Turkey's operation in northeastern Syria – Operation Peace Spring – to clear the area and to ensure the safe return of millions of refugees, has evoked strong reactions in Israel, says Anadolu Agency.
Israeli newspaper The Times of Israel reported that a YPG commander spoke to an Israeli radio station last Thursday, asking help from the Jewish state.
Ankara sees YPG as an arm of the PKK and considers both to be terrorist organisations, also listed as a terrorist group by the US, and the European Union.
The Army Radio, which broadcasts the message, did not give his full name but mentioned him as "Alef". The commander said if Tel Aviv does not intervene, the entire Middle East will be "adversely affected".
Israeli officials and commentators have been outraged by the US President Donald Trump's decision to withdraw US forces from Syria. They believed the decision does not serve the long-term Israeli goals in the region. Israeli columnists have described the act as "stabbing Israel in the back".
Quoting an Israeli official, Israeli media claimed that a YPG/PKK commander called on Tel Aviv on Monday and sought help against the Turkish operation. The official, who spoke on condition of anonymity, expressed confidence that the Jewish people would not "neglect the plight of Kurds" in northern Syria.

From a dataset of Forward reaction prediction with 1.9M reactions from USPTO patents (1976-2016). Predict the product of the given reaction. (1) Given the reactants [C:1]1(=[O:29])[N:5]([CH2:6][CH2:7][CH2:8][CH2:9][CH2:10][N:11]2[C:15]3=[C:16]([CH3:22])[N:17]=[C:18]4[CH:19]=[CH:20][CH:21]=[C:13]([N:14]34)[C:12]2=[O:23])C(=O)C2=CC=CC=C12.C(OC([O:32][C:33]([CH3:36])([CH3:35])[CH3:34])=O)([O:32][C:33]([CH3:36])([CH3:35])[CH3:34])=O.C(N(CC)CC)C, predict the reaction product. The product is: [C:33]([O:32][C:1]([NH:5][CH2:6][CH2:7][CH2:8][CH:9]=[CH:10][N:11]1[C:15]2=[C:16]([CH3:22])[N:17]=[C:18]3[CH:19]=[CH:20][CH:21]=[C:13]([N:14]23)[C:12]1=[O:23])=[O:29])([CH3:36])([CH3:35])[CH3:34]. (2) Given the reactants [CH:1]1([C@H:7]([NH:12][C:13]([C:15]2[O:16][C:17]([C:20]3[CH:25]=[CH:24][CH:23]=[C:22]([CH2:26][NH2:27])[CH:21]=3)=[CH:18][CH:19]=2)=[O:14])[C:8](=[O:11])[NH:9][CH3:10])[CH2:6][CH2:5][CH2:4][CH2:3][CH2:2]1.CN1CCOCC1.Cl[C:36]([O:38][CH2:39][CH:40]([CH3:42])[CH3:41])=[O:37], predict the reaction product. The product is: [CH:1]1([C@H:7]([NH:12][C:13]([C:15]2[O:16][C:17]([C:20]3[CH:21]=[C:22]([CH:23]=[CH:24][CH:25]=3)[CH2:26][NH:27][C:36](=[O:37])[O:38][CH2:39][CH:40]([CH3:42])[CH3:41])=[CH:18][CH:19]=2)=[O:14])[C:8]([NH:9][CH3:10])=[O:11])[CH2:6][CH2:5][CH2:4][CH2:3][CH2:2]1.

Turkish Presidential Spokesperson Ibrahim Kalin, however, has already made it clear that Turkey's actions were not against Kurds, but aimed at clearing the northeastern part of Syria of the YPG/PKK members.
"The Europeans should be grateful to us that Turkey's anti-terror operations, and its military deployment for a ceasefire in Idlib, would strengthen security and stability in northern Syria, and also facilitate efforts for a political solution to the Syrian conflict," he said.
On October 10, Israeli Prime Minister Benjamin Netanyahu had denounced Turkey's operation in northeastern Syria and said Israel was prepared to offer humanitarian aid to the Kurds in Syria.